Another maple sugaring season has officially come and gone, and there are sure signs of Spring arriving in Northern Vermont. Birds are nesting, the pollen is swirling in the air, and the bugs have arrived at the baseball field! The trillium and trout lily are carpeting the woodland floors as only native plants and wildflowers can do.
Though the weather was a bit warmer than usual during March and April this year, we still had those very important fluctuations in temperature (warm days, cold nights) that make for producing quality maple syrup. On the technical front, every year we try to incorporate some of the advancements made in research and development in the maple sugaring industry. According to Efficiency Vermont, “since the 1970s technological advances have helped make the process less labor intensive and more energy efficient.”
For example, we have invested in a reverse osmosis (RO) machine to remove a large percentage of the water from the sap before it enters the evaporator pan to be boiled down to maple syrup. This front end process reduces our boiling time and energy costs/impact, as well as improves the sugar content and quality of the syrup produced. In addition, we are able to upcycle the excess water from the RO for cleaning purposes in the sugarhouse. Included in this post is a photo of our “back room” where the RO system is installed.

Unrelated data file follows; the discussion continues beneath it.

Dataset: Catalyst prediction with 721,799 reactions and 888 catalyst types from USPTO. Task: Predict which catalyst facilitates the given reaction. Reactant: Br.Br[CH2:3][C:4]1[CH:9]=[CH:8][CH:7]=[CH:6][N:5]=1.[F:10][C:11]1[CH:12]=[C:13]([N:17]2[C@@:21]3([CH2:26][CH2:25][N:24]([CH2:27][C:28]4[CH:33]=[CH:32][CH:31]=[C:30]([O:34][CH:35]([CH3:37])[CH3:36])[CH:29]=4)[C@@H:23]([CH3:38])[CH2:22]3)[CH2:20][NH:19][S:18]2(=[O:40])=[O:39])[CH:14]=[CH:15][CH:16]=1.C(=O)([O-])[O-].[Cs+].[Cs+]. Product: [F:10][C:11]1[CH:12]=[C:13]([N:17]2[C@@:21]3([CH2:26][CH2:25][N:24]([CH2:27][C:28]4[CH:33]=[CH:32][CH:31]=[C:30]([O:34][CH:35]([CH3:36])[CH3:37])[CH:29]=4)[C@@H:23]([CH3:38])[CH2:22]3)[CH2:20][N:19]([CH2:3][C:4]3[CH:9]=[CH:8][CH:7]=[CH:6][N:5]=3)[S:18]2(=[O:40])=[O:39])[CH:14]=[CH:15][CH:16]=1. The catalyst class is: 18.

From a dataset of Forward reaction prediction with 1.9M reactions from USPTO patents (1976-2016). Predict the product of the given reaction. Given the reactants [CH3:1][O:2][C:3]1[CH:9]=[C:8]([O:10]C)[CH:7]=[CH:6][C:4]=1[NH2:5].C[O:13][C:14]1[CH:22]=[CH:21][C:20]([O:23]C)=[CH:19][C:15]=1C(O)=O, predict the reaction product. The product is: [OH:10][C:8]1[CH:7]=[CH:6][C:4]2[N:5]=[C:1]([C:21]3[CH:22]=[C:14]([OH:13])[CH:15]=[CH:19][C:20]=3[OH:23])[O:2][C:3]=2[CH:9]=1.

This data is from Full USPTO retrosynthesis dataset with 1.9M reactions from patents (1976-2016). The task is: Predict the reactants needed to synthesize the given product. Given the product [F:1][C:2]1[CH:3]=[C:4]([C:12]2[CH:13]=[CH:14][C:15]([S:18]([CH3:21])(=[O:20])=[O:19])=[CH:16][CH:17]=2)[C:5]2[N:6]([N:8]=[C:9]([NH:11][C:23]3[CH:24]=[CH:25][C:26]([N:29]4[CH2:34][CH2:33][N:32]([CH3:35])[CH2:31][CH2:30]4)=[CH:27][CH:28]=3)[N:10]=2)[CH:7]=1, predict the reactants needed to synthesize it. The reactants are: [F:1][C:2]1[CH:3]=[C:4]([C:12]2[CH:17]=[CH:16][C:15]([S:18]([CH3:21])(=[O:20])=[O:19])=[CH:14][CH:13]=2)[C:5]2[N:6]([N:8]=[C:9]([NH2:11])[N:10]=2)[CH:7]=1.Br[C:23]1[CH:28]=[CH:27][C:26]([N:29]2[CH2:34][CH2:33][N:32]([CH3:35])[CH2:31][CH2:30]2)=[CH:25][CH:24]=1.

To create the flavor profile of quality Vermont pure maple syrup, the trip through the evaporator (pan) for the concentrated sap is critical. There is a delicate balance of timing and testing, including the use of a hydrometer to check the density of the syrup, and knowing the correct moment to “draw off” the finished maple syrup from the pan. From smaller, less invasive taps in the trees, to the use of reverse osmosis, better filtration and packaging, we’ve moved forward while at the same time been careful to preserve the traditions and simplicity of making 100% Vermont Pure Maple Syrup. All you really need to know is the heavenly smell of maple coming from the sugarhouse is a sure sign that things are happening to develop that final sweet taste for your table.